Hanoi will need to mobilize capital from ODA loans, national budget support, and city budgets to meet this huge capital demand, noted the agency.

Favorable legal environment required

Deputy Director of Hanoi Department of Planning and Investment Le Trung Hieu noted that the city has identified the difficulties regarding the policy mechanism for metro development.

“Recently, Hanoi has organized numerous workshops and conferences to listen to and absorb the opinions of managers and academics from home and abroad and to filter and learn from the experiences to shape the policy framework for Hanoi's metro development," said Hieu.

In summary, Hanoi has proposed six groups of breakthrough solutions that form the basis for opening up the metro system.

Firstly,s proposed to decentralize and delegate to Hanoi and Ho Chi Minh City the authority to issue criteria and standards for each city's urban areas as well as specific procedures for adjusting the related metro system planning, closely linked to the urban development restructuring in the surrounding urban areas (development of the TOD model), to ensure the fulfillment of the urban development goals as defined in the Resolutions of the Central Government and each city.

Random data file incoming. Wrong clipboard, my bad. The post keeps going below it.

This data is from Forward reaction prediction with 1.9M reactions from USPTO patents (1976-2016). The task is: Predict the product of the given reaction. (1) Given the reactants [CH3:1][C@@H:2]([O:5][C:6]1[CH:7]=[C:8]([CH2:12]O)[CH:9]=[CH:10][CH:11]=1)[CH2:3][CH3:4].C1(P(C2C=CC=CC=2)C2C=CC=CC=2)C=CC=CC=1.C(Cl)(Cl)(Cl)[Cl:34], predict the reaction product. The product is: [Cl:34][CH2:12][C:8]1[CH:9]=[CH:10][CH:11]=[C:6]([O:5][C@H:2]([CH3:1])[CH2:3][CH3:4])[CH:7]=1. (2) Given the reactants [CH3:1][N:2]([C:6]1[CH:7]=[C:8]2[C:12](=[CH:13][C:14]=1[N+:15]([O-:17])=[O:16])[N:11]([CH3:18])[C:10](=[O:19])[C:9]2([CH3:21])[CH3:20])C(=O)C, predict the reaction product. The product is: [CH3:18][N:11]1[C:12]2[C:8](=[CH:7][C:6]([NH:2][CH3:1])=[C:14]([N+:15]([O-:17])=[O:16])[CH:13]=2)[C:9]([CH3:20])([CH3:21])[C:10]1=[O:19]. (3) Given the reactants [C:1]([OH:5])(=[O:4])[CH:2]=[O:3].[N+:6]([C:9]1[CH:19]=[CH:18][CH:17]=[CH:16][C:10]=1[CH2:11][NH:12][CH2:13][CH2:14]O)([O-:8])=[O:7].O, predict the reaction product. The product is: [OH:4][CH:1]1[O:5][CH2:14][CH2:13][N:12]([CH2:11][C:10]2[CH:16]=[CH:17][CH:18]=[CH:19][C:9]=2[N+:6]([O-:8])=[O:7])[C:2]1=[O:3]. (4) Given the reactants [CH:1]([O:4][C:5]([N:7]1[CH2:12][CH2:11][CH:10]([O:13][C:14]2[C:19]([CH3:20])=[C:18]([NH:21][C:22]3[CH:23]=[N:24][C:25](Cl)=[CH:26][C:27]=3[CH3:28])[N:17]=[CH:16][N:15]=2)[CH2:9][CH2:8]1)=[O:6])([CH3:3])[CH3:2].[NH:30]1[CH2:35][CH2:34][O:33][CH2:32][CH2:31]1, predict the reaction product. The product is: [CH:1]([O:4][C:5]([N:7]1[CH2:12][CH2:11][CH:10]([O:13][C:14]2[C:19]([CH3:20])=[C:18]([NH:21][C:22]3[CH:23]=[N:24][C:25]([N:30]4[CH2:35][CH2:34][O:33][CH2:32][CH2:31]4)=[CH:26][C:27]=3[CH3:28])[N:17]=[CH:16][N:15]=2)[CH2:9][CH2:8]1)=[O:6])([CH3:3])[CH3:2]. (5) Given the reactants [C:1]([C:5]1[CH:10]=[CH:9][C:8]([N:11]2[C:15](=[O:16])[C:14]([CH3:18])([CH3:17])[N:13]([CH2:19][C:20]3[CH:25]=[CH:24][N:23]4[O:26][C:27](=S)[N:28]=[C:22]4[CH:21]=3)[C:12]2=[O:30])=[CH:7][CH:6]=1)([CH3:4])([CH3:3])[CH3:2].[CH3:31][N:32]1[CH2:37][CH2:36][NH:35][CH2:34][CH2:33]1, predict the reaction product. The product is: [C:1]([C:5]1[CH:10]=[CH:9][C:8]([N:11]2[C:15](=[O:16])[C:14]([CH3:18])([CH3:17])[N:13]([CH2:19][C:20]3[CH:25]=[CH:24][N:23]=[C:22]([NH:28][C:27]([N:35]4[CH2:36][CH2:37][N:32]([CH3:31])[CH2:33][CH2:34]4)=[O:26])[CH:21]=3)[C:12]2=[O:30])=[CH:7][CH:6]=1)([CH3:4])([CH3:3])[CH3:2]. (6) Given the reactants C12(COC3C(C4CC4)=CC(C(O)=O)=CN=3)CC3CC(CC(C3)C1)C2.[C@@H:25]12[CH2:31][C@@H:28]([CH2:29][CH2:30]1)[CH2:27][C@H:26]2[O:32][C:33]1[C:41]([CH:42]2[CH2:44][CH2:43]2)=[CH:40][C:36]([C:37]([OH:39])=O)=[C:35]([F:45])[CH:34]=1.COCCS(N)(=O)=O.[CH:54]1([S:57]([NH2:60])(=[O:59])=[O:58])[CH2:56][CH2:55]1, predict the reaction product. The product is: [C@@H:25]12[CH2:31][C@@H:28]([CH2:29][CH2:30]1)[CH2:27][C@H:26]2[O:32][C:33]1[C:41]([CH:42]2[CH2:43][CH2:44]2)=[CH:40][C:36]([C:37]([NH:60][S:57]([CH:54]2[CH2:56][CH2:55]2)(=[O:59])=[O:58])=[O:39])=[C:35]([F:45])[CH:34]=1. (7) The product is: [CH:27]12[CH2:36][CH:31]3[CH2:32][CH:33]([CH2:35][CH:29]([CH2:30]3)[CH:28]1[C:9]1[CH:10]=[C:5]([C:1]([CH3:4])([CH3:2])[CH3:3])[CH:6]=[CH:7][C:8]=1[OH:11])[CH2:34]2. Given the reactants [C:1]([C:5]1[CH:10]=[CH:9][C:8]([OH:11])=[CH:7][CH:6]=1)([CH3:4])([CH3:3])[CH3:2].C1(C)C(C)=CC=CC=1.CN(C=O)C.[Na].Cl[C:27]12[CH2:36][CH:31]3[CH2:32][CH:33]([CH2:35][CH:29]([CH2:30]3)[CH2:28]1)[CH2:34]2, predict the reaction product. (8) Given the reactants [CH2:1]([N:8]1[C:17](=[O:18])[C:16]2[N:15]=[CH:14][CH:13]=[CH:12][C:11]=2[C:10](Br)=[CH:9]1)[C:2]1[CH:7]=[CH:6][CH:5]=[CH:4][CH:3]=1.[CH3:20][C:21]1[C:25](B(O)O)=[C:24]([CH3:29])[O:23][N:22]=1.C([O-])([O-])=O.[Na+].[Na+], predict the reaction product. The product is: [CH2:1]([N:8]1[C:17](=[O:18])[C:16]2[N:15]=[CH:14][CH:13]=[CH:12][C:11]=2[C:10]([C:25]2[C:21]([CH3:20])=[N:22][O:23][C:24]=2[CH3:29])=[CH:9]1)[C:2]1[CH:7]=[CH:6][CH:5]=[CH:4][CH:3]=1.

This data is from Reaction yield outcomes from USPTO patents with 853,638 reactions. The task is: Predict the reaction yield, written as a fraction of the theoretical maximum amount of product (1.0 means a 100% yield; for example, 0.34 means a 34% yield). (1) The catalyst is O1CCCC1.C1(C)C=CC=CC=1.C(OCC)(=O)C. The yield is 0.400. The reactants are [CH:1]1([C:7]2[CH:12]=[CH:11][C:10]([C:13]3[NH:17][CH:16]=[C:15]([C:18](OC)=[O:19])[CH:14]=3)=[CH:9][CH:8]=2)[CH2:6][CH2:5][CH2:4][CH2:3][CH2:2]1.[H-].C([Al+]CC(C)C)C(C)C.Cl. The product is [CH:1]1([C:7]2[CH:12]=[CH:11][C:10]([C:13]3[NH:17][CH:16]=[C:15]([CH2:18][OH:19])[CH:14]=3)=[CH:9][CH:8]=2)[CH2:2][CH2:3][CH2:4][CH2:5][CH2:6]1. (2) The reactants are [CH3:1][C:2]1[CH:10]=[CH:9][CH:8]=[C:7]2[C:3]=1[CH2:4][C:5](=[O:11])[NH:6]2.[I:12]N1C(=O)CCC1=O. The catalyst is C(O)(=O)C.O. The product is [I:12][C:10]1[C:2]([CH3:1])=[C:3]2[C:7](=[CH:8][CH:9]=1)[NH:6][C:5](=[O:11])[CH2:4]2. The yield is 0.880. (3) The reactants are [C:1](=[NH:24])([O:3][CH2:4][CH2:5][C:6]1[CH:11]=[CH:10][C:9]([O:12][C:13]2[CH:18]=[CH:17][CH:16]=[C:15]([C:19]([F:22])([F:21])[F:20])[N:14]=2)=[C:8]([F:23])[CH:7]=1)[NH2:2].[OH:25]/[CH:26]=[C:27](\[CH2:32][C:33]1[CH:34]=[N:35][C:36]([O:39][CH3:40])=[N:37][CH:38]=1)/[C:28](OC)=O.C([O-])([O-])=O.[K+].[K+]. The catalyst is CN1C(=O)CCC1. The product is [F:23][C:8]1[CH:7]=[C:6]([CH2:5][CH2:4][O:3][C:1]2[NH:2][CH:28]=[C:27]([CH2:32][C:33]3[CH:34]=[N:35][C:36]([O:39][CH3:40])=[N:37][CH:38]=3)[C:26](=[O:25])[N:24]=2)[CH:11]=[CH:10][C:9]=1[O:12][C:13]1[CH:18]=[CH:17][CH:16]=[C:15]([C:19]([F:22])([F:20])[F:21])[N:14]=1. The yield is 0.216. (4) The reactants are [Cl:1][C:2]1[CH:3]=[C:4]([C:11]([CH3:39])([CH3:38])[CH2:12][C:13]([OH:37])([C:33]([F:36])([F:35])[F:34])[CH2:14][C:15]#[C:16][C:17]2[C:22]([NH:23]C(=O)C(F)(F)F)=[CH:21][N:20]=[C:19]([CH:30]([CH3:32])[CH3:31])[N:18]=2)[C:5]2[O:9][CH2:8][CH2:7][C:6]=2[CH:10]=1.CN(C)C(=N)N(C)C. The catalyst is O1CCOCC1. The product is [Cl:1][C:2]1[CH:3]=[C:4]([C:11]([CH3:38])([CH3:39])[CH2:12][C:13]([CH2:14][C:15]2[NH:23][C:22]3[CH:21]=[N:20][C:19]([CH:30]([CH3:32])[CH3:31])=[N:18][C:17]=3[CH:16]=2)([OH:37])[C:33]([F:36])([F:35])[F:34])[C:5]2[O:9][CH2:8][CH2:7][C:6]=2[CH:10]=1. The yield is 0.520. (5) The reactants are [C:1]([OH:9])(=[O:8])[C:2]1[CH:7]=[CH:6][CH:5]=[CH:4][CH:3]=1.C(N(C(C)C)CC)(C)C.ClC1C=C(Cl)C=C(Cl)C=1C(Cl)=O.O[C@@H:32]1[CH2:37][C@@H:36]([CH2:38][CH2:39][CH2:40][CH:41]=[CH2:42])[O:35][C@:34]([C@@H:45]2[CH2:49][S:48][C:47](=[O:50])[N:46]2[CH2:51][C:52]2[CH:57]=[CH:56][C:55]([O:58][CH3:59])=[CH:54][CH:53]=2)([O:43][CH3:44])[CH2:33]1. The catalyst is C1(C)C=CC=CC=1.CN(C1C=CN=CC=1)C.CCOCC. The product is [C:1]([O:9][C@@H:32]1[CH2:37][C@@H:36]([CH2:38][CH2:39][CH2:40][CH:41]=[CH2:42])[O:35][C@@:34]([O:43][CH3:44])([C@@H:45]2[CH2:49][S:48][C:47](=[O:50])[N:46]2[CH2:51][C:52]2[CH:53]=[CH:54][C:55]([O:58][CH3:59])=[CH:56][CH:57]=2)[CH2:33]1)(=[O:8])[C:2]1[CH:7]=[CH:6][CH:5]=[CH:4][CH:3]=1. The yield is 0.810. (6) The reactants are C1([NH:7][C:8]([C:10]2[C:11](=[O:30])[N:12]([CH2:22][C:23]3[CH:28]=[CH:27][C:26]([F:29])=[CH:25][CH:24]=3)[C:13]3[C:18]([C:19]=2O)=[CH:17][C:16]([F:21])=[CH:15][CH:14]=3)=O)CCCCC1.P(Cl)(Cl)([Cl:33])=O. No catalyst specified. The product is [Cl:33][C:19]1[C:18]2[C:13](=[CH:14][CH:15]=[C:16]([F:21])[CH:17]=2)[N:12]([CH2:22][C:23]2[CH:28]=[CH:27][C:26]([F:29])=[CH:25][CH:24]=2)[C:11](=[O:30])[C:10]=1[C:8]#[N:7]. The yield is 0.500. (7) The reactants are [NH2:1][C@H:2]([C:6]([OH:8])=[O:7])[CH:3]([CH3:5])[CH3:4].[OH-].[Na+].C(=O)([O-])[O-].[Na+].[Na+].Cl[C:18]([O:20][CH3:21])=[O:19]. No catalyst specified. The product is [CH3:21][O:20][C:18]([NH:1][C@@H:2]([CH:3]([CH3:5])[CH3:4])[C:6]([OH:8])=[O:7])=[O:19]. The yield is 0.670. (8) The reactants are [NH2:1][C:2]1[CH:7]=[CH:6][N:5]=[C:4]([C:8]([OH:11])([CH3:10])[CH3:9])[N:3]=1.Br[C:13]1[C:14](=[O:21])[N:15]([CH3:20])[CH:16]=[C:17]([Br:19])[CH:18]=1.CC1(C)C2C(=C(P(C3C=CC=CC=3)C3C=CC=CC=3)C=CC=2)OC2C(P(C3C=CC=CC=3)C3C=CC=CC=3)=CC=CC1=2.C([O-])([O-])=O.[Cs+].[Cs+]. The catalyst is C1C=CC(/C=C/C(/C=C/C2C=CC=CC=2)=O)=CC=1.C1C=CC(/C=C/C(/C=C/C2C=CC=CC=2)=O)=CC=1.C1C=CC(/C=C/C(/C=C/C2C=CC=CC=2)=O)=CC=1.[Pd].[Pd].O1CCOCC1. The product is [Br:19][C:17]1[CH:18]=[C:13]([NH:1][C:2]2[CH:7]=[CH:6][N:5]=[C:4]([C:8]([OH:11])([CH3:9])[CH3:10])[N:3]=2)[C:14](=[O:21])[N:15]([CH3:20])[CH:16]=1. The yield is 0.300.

Secondly, it identifies metro projects integrated with TOD areas near stations as public investment projects to combine urban development, urban restructuring, and land auction revenue to invest in building the metro system.

Thirdly, it proposes organizing auctions for the right to implement TOD urban development projects after land clearance and land requisition. Auctioning the right to develop TOD urban areas, allows both cities will be able to retain the land revenue to directly invest in metro system development projects.

Fourthly, it suggests issuing local bonds, project bonds, or other legal forms of capital mobilization in excess of the public debt ceiling, applied to each city annually and throughout the period until 2035, to ensure sufficient capital for metro system development projects.

Fifthly, it proposes that the National Assembly delegate to the two cities the authority to determine the localization ratio for each component of the project according to the capacity of domestic contractors/companies, gradually increasing over time at each stage.

Lastly, it involves selecting a model and deciding to establish a General Corporation for investment management, construction, development, and operation of the metro/TOD system with multi-sectoral business functions, with financial autonomy to ensure sufficient investment budget, operation, and maintenance of the UPT system.

Transportation expert Vu Hoang Chung suggested that the six proposed solutions address the longstanding difficulties and obstacles hindering the development of the metro.

“These solutions can be seen as critical to achieving the goal of enhancing Hanoi's metro network over the next 20 years," he noted.